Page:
Public Safety & Justice

Inner-Ring Recovery

Some close-in suburbs have found renewal strategies that work.
by | August 2005

A dozen years ago, Governing published a story about how older, inner- ring suburbs were starting to suffer problems imported from the big cities, such as high crime rates, a declining tax base and struggling schools. Back then, University City, just west of St. Louis, served us well in illustrating all those trends. But it turns out that decisions University City had already made in 1993 are paying off now.

The city's formerly dark and gloomy commercial drag, known as the Loop, has been transformed through streetscaping, traffic calming and an ordinance that has generated an abundance of ground-floor restaurants and retail. The Loop's shops, theaters and bars stay busy well into the small hours. "It's safer than mall parking lots," says Joe Edwards, a local restaurateur. "I've seen the numbers." Housing prices, meanwhile, have shot up so high that the city will have to roll back property tax rates this fall.

U City officials are convinced that one of their secrets has been strict occupancy permits and building codes. The local government isn't afraid to sanction storekeepers or homeowners who don't keep their property up; in turn, fear of fines that range up to $1,000 makes a visible difference. Along Sutter Avenue, the houses on the west side of the street, in U City, don't need a lot of paint or new steps. Right across the street, in the adjoining town of Wellston, grass grows high and fences are falling down.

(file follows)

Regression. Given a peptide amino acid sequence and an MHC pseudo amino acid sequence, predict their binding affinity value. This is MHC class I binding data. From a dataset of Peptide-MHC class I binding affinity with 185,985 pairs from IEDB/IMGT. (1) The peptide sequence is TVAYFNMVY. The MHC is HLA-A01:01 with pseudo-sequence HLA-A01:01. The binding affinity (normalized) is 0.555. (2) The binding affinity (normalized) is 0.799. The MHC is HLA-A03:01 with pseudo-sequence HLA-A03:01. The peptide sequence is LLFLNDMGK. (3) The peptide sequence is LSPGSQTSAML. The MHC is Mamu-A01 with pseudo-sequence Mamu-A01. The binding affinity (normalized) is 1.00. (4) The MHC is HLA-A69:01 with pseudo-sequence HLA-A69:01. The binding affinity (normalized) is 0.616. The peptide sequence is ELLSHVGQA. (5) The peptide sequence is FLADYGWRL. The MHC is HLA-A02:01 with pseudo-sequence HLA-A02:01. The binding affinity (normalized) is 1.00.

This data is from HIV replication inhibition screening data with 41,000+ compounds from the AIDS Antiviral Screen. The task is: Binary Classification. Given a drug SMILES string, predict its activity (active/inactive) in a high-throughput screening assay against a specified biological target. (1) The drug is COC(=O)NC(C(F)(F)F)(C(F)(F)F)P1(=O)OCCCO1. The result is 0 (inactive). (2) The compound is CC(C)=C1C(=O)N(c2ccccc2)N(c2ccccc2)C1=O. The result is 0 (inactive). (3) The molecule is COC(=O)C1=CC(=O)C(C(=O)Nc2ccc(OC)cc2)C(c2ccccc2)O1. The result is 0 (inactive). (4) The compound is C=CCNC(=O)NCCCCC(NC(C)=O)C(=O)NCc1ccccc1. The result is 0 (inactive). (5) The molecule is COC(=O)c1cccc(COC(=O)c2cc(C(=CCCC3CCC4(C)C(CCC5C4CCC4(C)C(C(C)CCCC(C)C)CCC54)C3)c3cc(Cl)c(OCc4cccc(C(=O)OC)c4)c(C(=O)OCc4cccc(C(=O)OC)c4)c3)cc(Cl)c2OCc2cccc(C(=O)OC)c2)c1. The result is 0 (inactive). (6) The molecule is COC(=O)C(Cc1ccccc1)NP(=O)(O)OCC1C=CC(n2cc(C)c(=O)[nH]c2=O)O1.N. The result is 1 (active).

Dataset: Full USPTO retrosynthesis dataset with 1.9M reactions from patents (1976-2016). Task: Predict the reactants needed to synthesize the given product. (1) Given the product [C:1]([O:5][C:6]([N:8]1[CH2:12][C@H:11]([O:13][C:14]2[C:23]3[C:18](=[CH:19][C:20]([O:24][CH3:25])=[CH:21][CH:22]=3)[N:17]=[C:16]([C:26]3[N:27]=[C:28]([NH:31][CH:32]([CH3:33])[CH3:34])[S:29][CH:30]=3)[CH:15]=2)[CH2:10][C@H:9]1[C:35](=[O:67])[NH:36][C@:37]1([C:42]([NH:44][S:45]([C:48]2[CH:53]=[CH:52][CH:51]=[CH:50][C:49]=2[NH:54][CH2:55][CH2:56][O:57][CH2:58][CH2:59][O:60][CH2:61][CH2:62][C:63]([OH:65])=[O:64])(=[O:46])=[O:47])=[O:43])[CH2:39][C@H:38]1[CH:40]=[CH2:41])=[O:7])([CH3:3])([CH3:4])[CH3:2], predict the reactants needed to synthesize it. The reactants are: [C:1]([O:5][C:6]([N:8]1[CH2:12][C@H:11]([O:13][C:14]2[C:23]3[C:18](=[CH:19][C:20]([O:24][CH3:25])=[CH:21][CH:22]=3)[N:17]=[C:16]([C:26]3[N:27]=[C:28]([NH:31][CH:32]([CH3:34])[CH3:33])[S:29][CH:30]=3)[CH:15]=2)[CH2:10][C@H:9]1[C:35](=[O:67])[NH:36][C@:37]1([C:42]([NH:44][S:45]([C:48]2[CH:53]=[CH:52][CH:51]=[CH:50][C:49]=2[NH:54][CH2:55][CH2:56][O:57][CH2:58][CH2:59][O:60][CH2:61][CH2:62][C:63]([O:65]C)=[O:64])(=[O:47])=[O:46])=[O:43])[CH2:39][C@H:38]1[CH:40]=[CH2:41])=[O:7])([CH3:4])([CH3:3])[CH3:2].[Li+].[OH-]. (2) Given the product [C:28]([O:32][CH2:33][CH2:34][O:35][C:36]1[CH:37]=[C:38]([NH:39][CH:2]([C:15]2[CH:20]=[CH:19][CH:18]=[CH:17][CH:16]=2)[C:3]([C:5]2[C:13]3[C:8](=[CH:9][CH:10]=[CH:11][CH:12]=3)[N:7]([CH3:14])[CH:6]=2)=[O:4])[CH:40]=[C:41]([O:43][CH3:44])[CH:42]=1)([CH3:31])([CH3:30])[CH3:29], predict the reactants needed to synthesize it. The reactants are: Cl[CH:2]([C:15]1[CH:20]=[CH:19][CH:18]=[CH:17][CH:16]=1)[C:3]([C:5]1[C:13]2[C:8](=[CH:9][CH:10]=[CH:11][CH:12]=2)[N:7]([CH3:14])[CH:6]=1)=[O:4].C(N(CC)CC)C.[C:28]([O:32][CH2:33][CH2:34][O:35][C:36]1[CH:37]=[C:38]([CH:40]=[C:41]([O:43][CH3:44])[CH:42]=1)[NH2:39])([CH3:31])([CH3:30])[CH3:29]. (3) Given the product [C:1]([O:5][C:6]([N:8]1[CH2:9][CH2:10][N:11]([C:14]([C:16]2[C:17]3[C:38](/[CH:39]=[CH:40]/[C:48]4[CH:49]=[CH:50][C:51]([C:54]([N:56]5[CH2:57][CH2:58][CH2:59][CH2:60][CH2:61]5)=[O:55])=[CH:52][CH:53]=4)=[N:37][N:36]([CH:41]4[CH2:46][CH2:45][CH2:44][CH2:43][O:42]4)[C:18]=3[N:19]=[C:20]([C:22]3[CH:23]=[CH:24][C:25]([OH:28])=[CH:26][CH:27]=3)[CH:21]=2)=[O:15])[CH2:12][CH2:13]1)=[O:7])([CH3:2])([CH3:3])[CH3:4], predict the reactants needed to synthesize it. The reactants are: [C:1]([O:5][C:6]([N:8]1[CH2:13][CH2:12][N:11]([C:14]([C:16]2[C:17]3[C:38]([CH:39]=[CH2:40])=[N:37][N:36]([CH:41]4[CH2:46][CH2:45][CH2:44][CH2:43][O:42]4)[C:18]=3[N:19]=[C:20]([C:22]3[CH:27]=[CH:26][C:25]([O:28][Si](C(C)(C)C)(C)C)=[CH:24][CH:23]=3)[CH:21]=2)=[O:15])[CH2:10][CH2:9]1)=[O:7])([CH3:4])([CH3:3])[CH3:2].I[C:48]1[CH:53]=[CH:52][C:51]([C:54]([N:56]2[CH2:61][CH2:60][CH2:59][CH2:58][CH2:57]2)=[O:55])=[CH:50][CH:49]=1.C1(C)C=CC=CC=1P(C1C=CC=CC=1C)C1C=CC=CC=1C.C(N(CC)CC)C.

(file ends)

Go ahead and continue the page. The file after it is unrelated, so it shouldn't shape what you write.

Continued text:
While other St. Louis suburbs panicked in the face of white flight, U City stood out for its embrace of diversity. U City was a pioneer in fair-housing laws during the 1960s. Today, Mexican and Asian vendors share stalls at the farmer's market, and a Greek tavern sits next to a kosher butcher shop--outward manifestations of the ethnic and cultural mix that appeals to residents who want to be close to jobs in downtown St. Louis and skip the commute from ever-sprawling outer suburbs. As a result, people who can afford homes anywhere in the metro area are settling in U City.

Some neighboring communities also are doing well--including nearby sections of St. Louis itself--but that isn't the whole story. A large number of local suburbs are struggling financially, laying off city workers or living off lines of credit. In Wellston, the city administrator and mayor both quit abruptly this spring, leaving residents wondering who was in charge of the financial mess they left behind. (It's more clear who's running the local schools: The state just took them over.)

University City is hardly a paradise. Violent crime is down but the city still suffers from "more than our share of larceny," admits police Chief Lee Payne. As in so many other metropolitan districts, the elementary schools are fine but the middle grades on up through high school are abject failures.

But U City has come a long way since 1993 and will have a lot to boast about at its centennial next year. Inner suburbs elsewhere in the country could stand to study its experience.

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